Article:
Surgeons Concerned by Reports of Out-of-pocket Costs Incurred by Patients

By Petrina Smith
Tuesday, 29 July, 2014

The Royal Australasian College of Surgeons (RACS) is highly concerned at the amount of reported out-of-pocket costs incurred by patients in the health-care sector.RACS President Professor Michael Grigg said that while there had been substantial improvement in the last five years, recent reports were still damaging to the health system and to the standing of surgeons and the surgical profession.
“Although government data shows that almost 90 per cent of medical services in the private sector last year had no associated costs to patients we are still seeing reports in the media of excessive and even extortionate fees,” Professor Grigg said.
“These stories continue to affect confidence in private health care, private hospitals, the surgical profession and surgeons,” he said.
RACS believes that extortionate fees, where they are manifestly excessive and bear little if any relationship to utilisation of skills, time or resources, are exploitative and unethical.  As such, they are in breach of the College’s Code of Conduct and will be dealt with by the College.
However, Professor Grigg said that the biggest issue to address was to ensure that patients and referring doctors were more fully informed about possible fees.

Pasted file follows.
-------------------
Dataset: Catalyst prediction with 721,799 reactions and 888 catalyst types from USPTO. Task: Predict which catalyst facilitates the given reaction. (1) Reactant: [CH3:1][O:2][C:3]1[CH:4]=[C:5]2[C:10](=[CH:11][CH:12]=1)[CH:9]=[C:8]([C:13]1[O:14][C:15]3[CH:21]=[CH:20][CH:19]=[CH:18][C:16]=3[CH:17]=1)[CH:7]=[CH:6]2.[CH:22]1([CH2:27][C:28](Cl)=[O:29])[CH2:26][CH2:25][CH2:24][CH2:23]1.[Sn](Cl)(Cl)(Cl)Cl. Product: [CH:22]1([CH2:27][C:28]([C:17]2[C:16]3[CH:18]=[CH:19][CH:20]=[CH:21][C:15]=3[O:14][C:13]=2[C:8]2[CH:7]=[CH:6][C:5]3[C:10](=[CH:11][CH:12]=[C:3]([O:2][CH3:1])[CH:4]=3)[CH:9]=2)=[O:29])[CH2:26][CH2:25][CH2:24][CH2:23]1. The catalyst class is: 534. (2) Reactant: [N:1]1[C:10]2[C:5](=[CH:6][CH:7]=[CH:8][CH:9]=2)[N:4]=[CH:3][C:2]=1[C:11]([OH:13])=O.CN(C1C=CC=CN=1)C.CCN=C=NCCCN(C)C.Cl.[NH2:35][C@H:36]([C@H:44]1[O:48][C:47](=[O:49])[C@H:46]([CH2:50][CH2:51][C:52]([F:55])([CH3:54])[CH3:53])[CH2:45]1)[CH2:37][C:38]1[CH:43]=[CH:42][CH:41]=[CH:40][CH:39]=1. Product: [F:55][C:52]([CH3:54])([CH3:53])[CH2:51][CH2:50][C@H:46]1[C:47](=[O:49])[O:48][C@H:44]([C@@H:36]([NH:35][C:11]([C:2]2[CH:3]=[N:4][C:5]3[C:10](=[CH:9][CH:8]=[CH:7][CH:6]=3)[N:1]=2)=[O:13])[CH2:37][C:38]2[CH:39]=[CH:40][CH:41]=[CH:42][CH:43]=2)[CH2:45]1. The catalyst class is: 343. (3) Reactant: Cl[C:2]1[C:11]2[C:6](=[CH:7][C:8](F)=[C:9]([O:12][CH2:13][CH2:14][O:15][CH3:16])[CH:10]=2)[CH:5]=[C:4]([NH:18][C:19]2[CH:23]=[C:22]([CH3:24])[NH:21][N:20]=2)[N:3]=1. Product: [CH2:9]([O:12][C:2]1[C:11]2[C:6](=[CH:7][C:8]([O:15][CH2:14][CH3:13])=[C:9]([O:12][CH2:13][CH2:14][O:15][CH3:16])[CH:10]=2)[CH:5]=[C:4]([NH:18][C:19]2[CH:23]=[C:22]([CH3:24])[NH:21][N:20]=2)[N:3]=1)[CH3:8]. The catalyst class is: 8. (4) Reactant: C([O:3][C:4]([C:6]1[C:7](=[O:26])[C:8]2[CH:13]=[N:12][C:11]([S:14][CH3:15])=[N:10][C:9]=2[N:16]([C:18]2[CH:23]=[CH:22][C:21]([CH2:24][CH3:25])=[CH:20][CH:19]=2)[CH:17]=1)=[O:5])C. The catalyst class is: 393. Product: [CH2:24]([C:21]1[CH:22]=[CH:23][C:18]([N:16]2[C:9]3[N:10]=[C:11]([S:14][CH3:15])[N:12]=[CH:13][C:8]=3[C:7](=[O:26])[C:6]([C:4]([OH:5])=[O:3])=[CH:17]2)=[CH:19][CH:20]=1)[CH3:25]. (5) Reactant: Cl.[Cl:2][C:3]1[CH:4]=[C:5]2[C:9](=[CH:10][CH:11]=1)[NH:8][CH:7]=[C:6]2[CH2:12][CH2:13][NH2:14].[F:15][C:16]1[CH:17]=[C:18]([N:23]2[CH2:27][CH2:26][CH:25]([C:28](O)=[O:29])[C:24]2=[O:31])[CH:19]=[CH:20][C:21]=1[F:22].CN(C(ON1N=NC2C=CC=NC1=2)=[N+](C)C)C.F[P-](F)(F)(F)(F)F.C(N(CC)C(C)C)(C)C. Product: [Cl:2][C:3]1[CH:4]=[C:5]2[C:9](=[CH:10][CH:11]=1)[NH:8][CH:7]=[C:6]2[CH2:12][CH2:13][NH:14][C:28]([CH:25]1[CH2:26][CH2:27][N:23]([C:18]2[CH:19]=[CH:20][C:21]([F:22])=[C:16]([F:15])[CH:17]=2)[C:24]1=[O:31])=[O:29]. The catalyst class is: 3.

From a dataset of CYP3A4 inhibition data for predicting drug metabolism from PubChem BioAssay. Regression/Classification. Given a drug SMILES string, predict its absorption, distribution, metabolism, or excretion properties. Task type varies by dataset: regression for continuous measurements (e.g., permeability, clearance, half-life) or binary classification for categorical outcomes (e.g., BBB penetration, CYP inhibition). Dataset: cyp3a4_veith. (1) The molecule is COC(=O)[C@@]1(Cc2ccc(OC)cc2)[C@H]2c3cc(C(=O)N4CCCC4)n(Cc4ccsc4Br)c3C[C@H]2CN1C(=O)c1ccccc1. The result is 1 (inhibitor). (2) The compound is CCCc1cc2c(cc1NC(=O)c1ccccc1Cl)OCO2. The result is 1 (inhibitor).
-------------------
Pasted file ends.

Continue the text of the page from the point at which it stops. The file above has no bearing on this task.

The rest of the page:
“This requires far better disclosure of fees whilst still being compliant with the Trade Practices Act, as interpreted by the Australian Competition and Consumer Commission (ACCC),” Professor Grigg said.
RACS is working actively with the ACCC to see how this sharing of information can be accelerated.
“Hopefully, the current Senate Committee reporting on out-of-pocket costs will highlight the imperatives of better disclosure of all fees in the health sector,” Professor Grigg said.
“Having patients as fully informed as possible is always the best way to address an issue such as this.”
The College says that patients have every right to not only know the fees they are likely to be charged but also to be made aware of the alternatives.
RACS says any patient facing potentially excessive out of pocket costs should discuss the issue further with their general practitioner and if appropriate, seek a second opinion and another quotation.

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